on Photos to Enlarge)
Adapter parts - Dana 300 Clocking Kit.
Adapter installed on transfer case.
Transfer case prior to rotation.
Marking positions can be a big help.
Close up of shifters grinding.
Transfer case after rotation.
Checking the rock world clearance!
things considered, the Dana 300 transfer case is an excellent choice
for the off-roader. It has a strong cast iron case and a decent
2.62:1 low range, which is considerably better than the 2.03:1 in
the Dana 20 I'm replacing.
addition, the Dana 300 is also plentiful, since there was one put
in almost every Jeep CJ built from 1980 to 1986. It can be "twin-sticked"
relatively easily with available aftermarket kits and even lower
gears are available from several sources. The main problem is that
the 300 hangs down more than the 20.
where the new Dana 300 Rotation Kit from Advance
Adapters comes in. It allows the Dana 300 transfer case
to be rotated counter-clockwise to four positions (prior to publication
Advance Adapters added two more positions to the adapter pictured
in this article for even more versatility).
far you go depends on your vehicle and your willingness to make
needed modifications resulting from changing driveline angles, reduced
clearance under the body, etc. With the right combination of body
lift, transmission clearance, exhaust system, driveshaft angles,
etc., the rotation kit could allow the use of a skid plate that
is virtually flat across the bottom of the frame.
kits (Dana 300 Rotation Kit and the Dana 20 to Dana 300 Conversion
Kit) come with almost everything you need, with the exception of
RTV sealer and a good thread-locking compound. The transmission
to transfer case adapter includes the adapter, new output shaft,
rear seal and snap ring, and necessary seals, gaskets and bolts.
While it's not the intention of this article to go into detail on
this part of my swap, I will point out a few possibly obvious points.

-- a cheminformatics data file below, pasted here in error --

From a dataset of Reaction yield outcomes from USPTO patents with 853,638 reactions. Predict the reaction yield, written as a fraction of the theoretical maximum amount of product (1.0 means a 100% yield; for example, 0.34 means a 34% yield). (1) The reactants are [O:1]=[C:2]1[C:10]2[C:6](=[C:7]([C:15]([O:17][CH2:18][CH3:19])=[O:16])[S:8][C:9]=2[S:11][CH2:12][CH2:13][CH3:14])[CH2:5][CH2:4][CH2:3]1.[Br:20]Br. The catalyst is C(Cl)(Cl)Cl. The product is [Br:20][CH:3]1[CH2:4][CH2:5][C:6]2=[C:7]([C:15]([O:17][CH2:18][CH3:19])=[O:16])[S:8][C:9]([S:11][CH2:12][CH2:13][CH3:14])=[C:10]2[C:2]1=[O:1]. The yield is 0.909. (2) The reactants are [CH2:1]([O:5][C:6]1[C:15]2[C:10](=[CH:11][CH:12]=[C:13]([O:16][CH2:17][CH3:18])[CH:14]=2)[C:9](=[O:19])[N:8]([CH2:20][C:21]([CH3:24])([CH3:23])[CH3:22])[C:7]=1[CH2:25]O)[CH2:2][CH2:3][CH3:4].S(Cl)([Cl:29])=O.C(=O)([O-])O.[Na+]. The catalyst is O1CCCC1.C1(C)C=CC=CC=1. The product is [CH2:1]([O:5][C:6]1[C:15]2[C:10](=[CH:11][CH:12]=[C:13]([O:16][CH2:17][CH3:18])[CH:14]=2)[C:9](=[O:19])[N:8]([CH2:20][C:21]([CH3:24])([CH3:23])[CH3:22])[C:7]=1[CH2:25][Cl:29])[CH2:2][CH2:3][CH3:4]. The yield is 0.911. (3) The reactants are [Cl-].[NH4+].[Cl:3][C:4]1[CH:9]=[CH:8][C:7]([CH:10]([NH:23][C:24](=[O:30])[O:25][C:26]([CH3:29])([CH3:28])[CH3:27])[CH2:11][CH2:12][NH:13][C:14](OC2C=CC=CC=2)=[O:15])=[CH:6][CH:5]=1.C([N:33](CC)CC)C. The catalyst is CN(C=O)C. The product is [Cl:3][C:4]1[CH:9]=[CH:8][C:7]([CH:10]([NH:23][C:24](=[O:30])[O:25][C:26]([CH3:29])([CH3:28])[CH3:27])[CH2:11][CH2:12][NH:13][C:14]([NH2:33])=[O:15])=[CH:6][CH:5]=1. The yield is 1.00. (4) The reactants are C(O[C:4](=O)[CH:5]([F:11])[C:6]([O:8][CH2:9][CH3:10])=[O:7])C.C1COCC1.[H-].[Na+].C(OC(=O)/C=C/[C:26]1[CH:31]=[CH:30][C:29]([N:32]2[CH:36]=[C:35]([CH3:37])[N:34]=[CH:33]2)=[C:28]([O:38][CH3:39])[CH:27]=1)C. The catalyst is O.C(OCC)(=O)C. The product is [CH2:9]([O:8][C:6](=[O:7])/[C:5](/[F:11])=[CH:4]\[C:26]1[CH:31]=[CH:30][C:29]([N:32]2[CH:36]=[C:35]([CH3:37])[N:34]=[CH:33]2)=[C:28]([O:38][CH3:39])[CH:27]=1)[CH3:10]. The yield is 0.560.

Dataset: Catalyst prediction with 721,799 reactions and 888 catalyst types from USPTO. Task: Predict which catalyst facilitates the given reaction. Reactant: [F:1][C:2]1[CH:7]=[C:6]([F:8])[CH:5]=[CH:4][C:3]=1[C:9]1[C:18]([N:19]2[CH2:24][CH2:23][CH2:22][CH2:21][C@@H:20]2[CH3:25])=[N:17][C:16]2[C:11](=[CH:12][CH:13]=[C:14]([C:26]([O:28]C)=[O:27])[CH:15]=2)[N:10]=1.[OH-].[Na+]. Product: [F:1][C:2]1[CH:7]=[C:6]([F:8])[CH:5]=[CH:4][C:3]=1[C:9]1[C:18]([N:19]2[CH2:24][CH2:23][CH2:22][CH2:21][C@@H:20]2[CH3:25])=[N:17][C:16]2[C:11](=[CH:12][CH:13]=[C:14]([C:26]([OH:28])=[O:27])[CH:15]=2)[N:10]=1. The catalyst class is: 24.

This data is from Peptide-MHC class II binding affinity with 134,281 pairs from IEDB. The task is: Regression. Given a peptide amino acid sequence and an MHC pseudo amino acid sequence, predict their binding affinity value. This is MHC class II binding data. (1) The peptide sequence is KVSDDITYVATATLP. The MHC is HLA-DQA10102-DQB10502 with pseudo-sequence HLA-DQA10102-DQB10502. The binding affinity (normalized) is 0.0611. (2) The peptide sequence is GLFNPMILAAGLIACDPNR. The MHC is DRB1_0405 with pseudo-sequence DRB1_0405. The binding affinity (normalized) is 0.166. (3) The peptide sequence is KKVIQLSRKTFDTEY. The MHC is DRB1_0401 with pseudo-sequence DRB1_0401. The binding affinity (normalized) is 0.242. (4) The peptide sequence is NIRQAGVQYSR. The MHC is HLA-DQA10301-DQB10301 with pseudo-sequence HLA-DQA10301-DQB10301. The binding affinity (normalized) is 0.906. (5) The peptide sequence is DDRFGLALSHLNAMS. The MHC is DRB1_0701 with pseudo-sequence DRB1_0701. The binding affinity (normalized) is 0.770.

First, read the instructions thoroughly, and follow them! They are
well-written and will save you time in the long run.
if you have a Jeep T-18 transmission like mine, you will need to
drill two holes in the case, as the adapter mounts differently than
the Dana 20 adapter did. Get some help here, both while marking
hole location and in the drilling process. If you have access to
a drill press large enough to hold the trans case in a vertical
position, use it.
if you don't know how to completely disassemble your transmission
(and reassemble it), this part of the swap is not for you!
the other hand, installation of the rotation kit itself is much
easier to install. If you can remove the transfer case and perform
relatively minor disassembly, you can do this. The Rotation kit
includes the adapter ring, longer transfer case input shaft, a sealed
input shaft bearing, gasket and new bolts.
to removing the skidplate, use a jack stand to prop up the transmission
at its normal height. This will help in determining rotation later
on. Also, be on the safe side and engage your parking brake and
chock your wheels.
Once the transfer case is removed, you must remove the input assembly
to install the new input shaft. Remove the six Allen head bolts
and use the two grooves in the aluminum front bearing retainer to
carefully pry out the assembly. An extra pair of hands definitely
Once you have the retainer removed, remove the two snap rings and
take the assembly apart, noting the position of each part.
Replace the input shaft and bearings with the ones provided in the
kit (the sealed bearing isolates the gearbox fluids). Install the
snap rings, line up the 6 counter sunk holes, and reinstall the
retainer assembly back into the case. Use RTV to seal the retainer
to the case and thread-locking compound on the bolts. Torque the
bolts to your vehicle's specifications using a criss-cross pattern
so that the retainer is sucked down evenly.
the retainer is installed, you must decide on how much you are going
to rotate your transfer case. If you positioned your transmission
at its normal height as previously suggested, you can mount the
t-case (without gasket or sealer and shifter assembly), and rotate
to the best position for your application. A suggestion here is
to use a small pin punch on the outside of the adapter to mark the
location of different locating holes. Place these marks where you'll
be able to see them when the t-case is installed.
Adapters advertises rotation to 2 or 10 degrees, but they are referring